The Captive Flame

Richard Lee Byers



Ananta woke. From a nightmare, surely, although nothing remained of it but a choking sense of dread. Heart pounding, she took a deep breath and looked around the dark cave.

Two luminous red eyes looked back from the entrance.

The body in which they were set was big enough to fill the space and occlude the night sky behind it. Rattled as she was, Ananta had to remind herself that the newcomer’s hugeness wasn’t cause for alarm. To the contrary. It likely meant the creature belonged in this place.

She rose and bowed. “Hail, my lord.”

“Good evening.” The dragon’s sibilant voice was surprisingly soft for something so huge, virtually a whisper, and to her surprise, she’d never heard it before. “Do you live here all alone? I couldn’t sniff out anyone else.”

“I’m the only guardian, yes.”

“Well, that has its good side. There’s plenty of room for both of us.”

She blinked. “My lord?” she asked.

“Come outside and we’ll discuss it at a more comfortable distance.” He backed out of the entrance.

Ananta wrapped herself in her cloak, glanced around for her staff, then hesitated. A dragon would surely recognize the length of carved blackwood for the weapon it was, and might conceivably take offense.

She picked it up anyway. The staff was the symbol of her office, so from that perspective, it would be disrespectful not to carry it when palavering with a wyrm. And in any case, she didn’t know this particular dragon, and she sensed something strange about him. Or was that merely the residue of her nightmare still jangling her nerves?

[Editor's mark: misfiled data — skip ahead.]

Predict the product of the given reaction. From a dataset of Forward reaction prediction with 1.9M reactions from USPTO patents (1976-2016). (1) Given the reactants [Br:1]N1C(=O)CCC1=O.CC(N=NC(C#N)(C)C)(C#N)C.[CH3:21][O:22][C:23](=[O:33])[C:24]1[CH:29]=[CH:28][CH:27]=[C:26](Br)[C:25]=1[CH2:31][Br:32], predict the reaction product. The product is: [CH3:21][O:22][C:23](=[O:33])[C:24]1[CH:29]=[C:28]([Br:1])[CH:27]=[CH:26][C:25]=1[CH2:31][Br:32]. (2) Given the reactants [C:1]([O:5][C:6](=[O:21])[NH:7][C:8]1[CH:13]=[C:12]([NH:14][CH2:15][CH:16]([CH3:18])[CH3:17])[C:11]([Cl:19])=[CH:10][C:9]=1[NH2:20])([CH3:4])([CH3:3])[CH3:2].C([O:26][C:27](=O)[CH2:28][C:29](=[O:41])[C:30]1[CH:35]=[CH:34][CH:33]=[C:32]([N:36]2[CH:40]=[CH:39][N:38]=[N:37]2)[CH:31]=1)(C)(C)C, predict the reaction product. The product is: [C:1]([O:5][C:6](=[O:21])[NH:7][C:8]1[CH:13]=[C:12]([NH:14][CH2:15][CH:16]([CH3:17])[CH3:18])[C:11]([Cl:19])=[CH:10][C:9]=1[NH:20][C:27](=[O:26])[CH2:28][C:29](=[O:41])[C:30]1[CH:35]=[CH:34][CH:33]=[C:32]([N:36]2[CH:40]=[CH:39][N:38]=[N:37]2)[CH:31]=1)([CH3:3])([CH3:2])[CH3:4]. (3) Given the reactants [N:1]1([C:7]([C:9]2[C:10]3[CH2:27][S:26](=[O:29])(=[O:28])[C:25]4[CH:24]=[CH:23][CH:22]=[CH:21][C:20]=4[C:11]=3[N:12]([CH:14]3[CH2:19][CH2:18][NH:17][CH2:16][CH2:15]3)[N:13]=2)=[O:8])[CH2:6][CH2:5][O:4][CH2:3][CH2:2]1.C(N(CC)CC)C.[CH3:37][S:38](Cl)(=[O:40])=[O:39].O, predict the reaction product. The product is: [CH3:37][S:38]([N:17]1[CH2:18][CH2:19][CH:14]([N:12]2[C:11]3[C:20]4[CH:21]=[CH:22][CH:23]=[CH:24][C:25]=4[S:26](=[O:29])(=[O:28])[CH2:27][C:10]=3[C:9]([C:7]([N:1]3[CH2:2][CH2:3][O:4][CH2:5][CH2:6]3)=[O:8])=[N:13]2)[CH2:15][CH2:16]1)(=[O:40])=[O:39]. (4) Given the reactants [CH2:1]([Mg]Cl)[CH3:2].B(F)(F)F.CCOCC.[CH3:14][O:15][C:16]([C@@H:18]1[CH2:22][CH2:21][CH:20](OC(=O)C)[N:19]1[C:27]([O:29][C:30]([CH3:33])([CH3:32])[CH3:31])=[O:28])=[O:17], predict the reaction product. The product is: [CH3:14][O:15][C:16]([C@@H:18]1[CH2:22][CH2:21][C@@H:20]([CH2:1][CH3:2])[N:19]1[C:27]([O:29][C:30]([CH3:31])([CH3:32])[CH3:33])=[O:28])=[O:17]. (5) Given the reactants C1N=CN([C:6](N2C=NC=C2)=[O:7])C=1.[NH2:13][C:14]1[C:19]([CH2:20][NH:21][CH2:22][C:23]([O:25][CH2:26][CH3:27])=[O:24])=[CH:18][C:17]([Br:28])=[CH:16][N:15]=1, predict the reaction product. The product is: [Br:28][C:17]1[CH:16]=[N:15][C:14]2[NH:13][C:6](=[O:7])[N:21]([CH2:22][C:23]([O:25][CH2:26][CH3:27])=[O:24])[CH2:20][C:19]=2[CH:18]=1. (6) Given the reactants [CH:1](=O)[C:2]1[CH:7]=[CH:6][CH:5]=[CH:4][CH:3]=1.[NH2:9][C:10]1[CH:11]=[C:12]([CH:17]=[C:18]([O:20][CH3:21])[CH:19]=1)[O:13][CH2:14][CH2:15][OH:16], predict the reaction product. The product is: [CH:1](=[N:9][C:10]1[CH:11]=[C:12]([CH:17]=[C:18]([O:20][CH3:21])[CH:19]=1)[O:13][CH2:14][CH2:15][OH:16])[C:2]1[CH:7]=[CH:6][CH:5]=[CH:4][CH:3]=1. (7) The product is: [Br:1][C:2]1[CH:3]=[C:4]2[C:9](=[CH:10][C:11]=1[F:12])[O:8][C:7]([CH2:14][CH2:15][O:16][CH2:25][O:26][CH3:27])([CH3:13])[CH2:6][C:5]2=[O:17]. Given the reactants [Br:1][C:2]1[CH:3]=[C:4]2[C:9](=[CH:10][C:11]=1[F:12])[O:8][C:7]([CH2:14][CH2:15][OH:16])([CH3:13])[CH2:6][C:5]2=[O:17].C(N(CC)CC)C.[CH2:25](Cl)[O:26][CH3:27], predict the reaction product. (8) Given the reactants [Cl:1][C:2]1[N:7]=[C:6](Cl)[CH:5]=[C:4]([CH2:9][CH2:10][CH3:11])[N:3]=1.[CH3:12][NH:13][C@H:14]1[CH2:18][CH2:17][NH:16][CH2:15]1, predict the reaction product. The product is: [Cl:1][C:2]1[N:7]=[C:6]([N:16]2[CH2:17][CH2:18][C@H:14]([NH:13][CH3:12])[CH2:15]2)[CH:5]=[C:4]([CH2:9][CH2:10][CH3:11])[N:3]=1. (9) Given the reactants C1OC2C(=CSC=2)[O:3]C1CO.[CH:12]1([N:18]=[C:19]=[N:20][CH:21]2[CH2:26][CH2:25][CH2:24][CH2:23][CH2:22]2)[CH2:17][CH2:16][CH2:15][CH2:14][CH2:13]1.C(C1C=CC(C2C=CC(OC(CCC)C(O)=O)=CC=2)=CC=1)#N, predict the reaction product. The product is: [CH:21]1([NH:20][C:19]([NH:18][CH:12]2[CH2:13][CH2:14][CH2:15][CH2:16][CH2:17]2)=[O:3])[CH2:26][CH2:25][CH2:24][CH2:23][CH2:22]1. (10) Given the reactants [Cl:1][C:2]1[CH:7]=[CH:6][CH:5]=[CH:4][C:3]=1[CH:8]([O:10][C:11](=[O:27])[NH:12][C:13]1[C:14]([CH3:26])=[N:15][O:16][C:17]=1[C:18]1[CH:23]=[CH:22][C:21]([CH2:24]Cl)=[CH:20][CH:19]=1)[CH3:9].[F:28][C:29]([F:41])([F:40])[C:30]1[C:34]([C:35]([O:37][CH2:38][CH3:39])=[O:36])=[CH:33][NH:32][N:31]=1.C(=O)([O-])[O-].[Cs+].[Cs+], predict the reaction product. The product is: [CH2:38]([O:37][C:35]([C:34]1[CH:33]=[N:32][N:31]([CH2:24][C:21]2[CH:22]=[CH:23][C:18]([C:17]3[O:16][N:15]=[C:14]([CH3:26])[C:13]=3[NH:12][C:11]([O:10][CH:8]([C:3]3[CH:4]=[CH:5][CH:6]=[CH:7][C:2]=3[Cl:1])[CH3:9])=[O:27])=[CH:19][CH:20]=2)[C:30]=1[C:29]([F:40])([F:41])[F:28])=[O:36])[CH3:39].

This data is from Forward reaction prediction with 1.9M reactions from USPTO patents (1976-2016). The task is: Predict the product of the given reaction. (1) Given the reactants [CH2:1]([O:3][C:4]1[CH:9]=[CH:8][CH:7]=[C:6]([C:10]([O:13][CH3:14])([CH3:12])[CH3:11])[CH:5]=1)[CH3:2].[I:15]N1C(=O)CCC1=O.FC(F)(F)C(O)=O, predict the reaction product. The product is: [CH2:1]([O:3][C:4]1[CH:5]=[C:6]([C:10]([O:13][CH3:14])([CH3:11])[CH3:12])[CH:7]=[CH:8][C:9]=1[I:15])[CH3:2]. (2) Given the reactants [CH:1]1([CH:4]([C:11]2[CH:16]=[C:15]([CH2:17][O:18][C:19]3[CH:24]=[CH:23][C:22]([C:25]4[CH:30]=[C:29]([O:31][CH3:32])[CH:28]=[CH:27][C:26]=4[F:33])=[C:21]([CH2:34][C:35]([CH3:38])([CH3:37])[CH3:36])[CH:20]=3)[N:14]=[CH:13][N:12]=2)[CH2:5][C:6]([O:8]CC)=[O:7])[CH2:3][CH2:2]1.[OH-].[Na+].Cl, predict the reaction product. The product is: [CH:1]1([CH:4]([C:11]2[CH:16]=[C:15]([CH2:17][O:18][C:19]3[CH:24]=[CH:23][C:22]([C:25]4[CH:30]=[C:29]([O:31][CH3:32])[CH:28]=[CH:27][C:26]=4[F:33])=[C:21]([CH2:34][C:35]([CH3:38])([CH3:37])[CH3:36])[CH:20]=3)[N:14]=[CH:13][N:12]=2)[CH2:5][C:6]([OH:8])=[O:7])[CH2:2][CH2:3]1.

The ledge outside the cave was spacious enough for several dragons to perch there comfortably. A thousand stars glittered overhead, and the crags rising all around looked like broken teeth. The air was cold with altitude and the coming of autumn.

Up close, the newcomer smelled of combustion. His scales were dark, although Ananta couldn’t make out the true color in the gloom, and mottled with specks and streaks. His dorsal ridge looked black as ebony.

Ananta felt even more wary and uncertain. Her duties had given her abundant opportunities to study the shapes and markings of dragons, but she’d never encountered one like this.

The stranger’s smoldering eyes widened, and she realized he was examining her as intently as she was scrutinizing him. Taking in a head, scales, and talons rather like his own, but married to a wingless, tailless, bipedal frame not a great deal taller or heavier than a human’s.

“You’re one of the dragonborn,” he whispered.

“Yes, my lord.”

“Interesting. The world truly did change while I was away.”

“Away, my lord?”

The stranger stretched his gigantic batlike wings, then folded them again. “Perhaps I’ll tell you the story later. For now, let’s attend to business. I need a lair. Something roomy yet defensible. Where do you suggest?”

Ananta hesitated. “My lord, the word lair suggests permanence.”

“Indeed it does.”

“Perhaps my lord is unaware that Dracowyr is the common ground where the dragon princes hold their conclaves. No wyrm makes his home here.”

“Customs change, Guardian. I’m about to turn this place to a higher purpose.”

“I fear I’m not making myself clear. My master, Prince Skalnaedyr, would wish me to treat you as an honored guest. But you can’t lay claim to Dracowyr. The princes already have.”

“I suspect you have a way of contacting them, or at least of summoning this Skalnaedyr. Get him up here, and I’ll explain the situation.”

Ananta took a deep breath-and a firmer grip on her staff. “The greatest ruler in Murghom won’t come rushing just because you want him to. With all respect, my lord, I fear you may be ill. And since you refuse to behave as a guest should, I must also ask you to leave.”